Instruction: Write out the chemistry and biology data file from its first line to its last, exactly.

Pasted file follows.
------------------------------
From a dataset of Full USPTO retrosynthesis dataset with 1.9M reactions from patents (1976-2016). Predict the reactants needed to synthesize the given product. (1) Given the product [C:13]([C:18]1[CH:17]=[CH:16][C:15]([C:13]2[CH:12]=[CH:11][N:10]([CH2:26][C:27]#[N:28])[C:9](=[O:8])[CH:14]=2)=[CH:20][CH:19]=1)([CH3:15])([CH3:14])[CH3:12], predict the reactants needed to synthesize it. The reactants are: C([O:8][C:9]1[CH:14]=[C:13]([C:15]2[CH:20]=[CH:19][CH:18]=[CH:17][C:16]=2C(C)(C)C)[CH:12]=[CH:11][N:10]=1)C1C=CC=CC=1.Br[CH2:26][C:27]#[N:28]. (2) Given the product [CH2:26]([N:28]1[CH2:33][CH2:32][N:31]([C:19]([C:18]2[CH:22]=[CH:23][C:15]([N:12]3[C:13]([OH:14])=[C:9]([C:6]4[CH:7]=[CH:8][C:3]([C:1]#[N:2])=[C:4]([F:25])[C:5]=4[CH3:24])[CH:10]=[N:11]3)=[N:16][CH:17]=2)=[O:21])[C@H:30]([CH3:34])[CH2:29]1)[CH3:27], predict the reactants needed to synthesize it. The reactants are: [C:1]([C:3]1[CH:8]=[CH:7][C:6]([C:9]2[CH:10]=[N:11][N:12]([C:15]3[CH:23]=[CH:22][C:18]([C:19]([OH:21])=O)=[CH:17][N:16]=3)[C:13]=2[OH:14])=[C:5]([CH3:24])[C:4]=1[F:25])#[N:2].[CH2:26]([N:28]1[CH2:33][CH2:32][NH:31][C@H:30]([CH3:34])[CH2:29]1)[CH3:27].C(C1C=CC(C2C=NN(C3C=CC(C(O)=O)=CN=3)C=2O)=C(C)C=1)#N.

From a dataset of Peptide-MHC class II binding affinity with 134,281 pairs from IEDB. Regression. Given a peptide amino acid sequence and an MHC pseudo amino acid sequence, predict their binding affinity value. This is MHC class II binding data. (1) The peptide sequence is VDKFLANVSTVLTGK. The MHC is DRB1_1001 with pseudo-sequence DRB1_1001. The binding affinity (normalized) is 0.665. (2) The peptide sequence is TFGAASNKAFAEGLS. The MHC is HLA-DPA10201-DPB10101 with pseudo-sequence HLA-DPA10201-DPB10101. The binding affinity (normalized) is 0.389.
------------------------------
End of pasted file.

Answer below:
From a dataset of Full USPTO retrosynthesis dataset with 1.9M reactions from patents (1976-2016). Predict the reactants needed to synthesize the given product. (1) Given the product [C:13]([C:18]1[CH:17]=[CH:16][C:15]([C:13]2[CH:12]=[CH:11][N:10]([CH2:26][C:27]#[N:28])[C:9](=[O:8])[CH:14]=2)=[CH:20][CH:19]=1)([CH3:15])([CH3:14])[CH3:12], predict the reactants needed to synthesize it. The reactants are: C([O:8][C:9]1[CH:14]=[C:13]([C:15]2[CH:20]=[CH:19][CH:18]=[CH:17][C:16]=2C(C)(C)C)[CH:12]=[CH:11][N:10]=1)C1C=CC=CC=1.Br[CH2:26][C:27]#[N:28]. (2) Given the product [CH2:26]([N:28]1[CH2:33][CH2:32][N:31]([C:19]([C:18]2[CH:22]=[CH:23][C:15]([N:12]3[C:13]([OH:14])=[C:9]([C:6]4[CH:7]=[CH:8][C:3]([C:1]#[N:2])=[C:4]([F:25])[C:5]=4[CH3:24])[CH:10]=[N:11]3)=[N:16][CH:17]=2)=[O:21])[C@H:30]([CH3:34])[CH2:29]1)[CH3:27], predict the reactants needed to synthesize it. The reactants are: [C:1]([C:3]1[CH:8]=[CH:7][C:6]([C:9]2[CH:10]=[N:11][N:12]([C:15]3[CH:23]=[CH:22][C:18]([C:19]([OH:21])=O)=[CH:17][N:16]=3)[C:13]=2[OH:14])=[C:5]([CH3:24])[C:4]=1[F:25])#[N:2].[CH2:26]([N:28]1[CH2:33][CH2:32][NH:31][C@H:30]([CH3:34])[CH2:29]1)[CH3:27].C(C1C=CC(C2C=NN(C3C=CC(C(O)=O)=CN=3)C=2O)=C(C)C=1)#N.

From a dataset of Peptide-MHC class II binding affinity with 134,281 pairs from IEDB. Regression. Given a peptide amino acid sequence and an MHC pseudo amino acid sequence, predict their binding affinity value. This is MHC class II binding data. (1) The peptide sequence is VDKFLANVSTVLTGK. The MHC is DRB1_1001 with pseudo-sequence DRB1_1001. The binding affinity (normalized) is 0.665. (2) The peptide sequence is TFGAASNKAFAEGLS. The MHC is HLA-DPA10201-DPB10101 with pseudo-sequence HLA-DPA10201-DPB10101. The binding affinity (normalized) is 0.389.